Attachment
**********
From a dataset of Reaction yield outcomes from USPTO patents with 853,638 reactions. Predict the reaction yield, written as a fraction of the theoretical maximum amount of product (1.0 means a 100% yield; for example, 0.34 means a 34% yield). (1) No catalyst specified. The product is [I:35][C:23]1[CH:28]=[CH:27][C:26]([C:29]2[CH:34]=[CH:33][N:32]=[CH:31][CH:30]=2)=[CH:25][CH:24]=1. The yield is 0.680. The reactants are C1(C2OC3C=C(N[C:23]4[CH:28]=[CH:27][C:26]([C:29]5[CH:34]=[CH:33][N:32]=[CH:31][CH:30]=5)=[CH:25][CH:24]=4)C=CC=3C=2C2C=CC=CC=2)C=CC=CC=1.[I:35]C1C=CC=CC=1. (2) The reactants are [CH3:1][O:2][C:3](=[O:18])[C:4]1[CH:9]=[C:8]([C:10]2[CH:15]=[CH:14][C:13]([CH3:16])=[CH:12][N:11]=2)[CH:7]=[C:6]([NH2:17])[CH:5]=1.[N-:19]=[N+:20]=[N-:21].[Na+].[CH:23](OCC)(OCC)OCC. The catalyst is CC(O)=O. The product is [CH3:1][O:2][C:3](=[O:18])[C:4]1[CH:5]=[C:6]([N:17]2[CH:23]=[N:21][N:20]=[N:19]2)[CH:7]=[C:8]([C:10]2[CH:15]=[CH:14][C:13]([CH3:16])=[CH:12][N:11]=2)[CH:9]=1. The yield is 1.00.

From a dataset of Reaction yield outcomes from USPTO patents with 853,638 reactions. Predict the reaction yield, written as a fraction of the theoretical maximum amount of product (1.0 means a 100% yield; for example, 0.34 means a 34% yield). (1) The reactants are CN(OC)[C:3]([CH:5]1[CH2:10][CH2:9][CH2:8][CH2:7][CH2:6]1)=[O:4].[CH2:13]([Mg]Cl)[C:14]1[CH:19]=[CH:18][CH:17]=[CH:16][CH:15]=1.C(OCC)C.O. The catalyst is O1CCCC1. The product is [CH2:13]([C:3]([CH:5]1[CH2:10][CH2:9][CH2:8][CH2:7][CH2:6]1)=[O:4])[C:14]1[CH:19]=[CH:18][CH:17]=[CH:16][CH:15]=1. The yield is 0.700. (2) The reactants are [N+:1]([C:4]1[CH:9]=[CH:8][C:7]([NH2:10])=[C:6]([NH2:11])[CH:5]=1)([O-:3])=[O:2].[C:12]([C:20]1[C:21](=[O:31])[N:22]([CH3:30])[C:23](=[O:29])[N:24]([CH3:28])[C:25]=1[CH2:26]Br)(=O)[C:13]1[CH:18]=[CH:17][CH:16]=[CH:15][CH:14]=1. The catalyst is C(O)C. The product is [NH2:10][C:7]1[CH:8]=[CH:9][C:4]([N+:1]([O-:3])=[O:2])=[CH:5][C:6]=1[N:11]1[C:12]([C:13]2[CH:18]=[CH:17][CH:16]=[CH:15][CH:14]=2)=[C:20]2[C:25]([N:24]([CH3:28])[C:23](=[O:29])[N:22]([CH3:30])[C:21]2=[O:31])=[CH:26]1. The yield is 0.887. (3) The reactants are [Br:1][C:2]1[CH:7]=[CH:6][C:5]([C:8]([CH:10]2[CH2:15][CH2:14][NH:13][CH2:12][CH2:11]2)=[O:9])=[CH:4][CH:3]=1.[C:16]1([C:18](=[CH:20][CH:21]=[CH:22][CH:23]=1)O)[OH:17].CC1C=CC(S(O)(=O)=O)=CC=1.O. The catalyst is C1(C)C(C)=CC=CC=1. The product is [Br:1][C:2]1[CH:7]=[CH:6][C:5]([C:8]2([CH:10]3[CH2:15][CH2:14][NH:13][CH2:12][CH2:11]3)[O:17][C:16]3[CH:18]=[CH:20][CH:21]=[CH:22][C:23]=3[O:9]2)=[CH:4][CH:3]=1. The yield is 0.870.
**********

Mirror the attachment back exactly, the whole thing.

From a dataset of Reaction yield outcomes from USPTO patents with 853,638 reactions. Predict the reaction yield, written as a fraction of the theoretical maximum amount of product (1.0 means a 100% yield; for example, 0.34 means a 34% yield). (1) No catalyst specified. The product is [I:35][C:23]1[CH:28]=[CH:27][C:26]([C:29]2[CH:34]=[CH:33][N:32]=[CH:31][CH:30]=2)=[CH:25][CH:24]=1. The yield is 0.680. The reactants are C1(C2OC3C=C(N[C:23]4[CH:28]=[CH:27][C:26]([C:29]5[CH:34]=[CH:33][N:32]=[CH:31][CH:30]=5)=[CH:25][CH:24]=4)C=CC=3C=2C2C=CC=CC=2)C=CC=CC=1.[I:35]C1C=CC=CC=1. (2) The reactants are [CH3:1][O:2][C:3](=[O:18])[C:4]1[CH:9]=[C:8]([C:10]2[CH:15]=[CH:14][C:13]([CH3:16])=[CH:12][N:11]=2)[CH:7]=[C:6]([NH2:17])[CH:5]=1.[N-:19]=[N+:20]=[N-:21].[Na+].[CH:23](OCC)(OCC)OCC. The catalyst is CC(O)=O. The product is [CH3:1][O:2][C:3](=[O:18])[C:4]1[CH:5]=[C:6]([N:17]2[CH:23]=[N:21][N:20]=[N:19]2)[CH:7]=[C:8]([C:10]2[CH:15]=[CH:14][C:13]([CH3:16])=[CH:12][N:11]=2)[CH:9]=1. The yield is 1.00.

From a dataset of Reaction yield outcomes from USPTO patents with 853,638 reactions. Predict the reaction yield, written as a fraction of the theoretical maximum amount of product (1.0 means a 100% yield; for example, 0.34 means a 34% yield). (1) The reactants are CN(OC)[C:3]([CH:5]1[CH2:10][CH2:9][CH2:8][CH2:7][CH2:6]1)=[O:4].[CH2:13]([Mg]Cl)[C:14]1[CH:19]=[CH:18][CH:17]=[CH:16][CH:15]=1.C(OCC)C.O. The catalyst is O1CCCC1. The product is [CH2:13]([C:3]([CH:5]1[CH2:10][CH2:9][CH2:8][CH2:7][CH2:6]1)=[O:4])[C:14]1[CH:19]=[CH:18][CH:17]=[CH:16][CH:15]=1. The yield is 0.700. (2) The reactants are [N+:1]([C:4]1[CH:9]=[CH:8][C:7]([NH2:10])=[C:6]([NH2:11])[CH:5]=1)([O-:3])=[O:2].[C:12]([C:20]1[C:21](=[O:31])[N:22]([CH3:30])[C:23](=[O:29])[N:24]([CH3:28])[C:25]=1[CH2:26]Br)(=O)[C:13]1[CH:18]=[CH:17][CH:16]=[CH:15][CH:14]=1. The catalyst is C(O)C. The product is [NH2:10][C:7]1[CH:8]=[CH:9][C:4]([N+:1]([O-:3])=[O:2])=[CH:5][C:6]=1[N:11]1[C:12]([C:13]2[CH:18]=[CH:17][CH:16]=[CH:15][CH:14]=2)=[C:20]2[C:25]([N:24]([CH3:28])[C:23](=[O:29])[N:22]([CH3:30])[C:21]2=[O:31])=[CH:26]1. The yield is 0.887. (3) The reactants are [Br:1][C:2]1[CH:7]=[CH:6][C:5]([C:8]([CH:10]2[CH2:15][CH2:14][NH:13][CH2:12][CH2:11]2)=[O:9])=[CH:4][CH:3]=1.[C:16]1([C:18](=[CH:20][CH:21]=[CH:22][CH:23]=1)O)[OH:17].CC1C=CC(S(O)(=O)=O)=CC=1.O. The catalyst is C1(C)C(C)=CC=CC=1. The product is [Br:1][C:2]1[CH:7]=[CH:6][C:5]([C:8]2([CH:10]3[CH2:15][CH2:14][NH:13][CH2:12][CH2:11]3)[O:17][C:16]3[CH:18]=[CH:20][CH:21]=[CH:22][C:23]=3[O:9]2)=[CH:4][CH:3]=1. The yield is 0.870.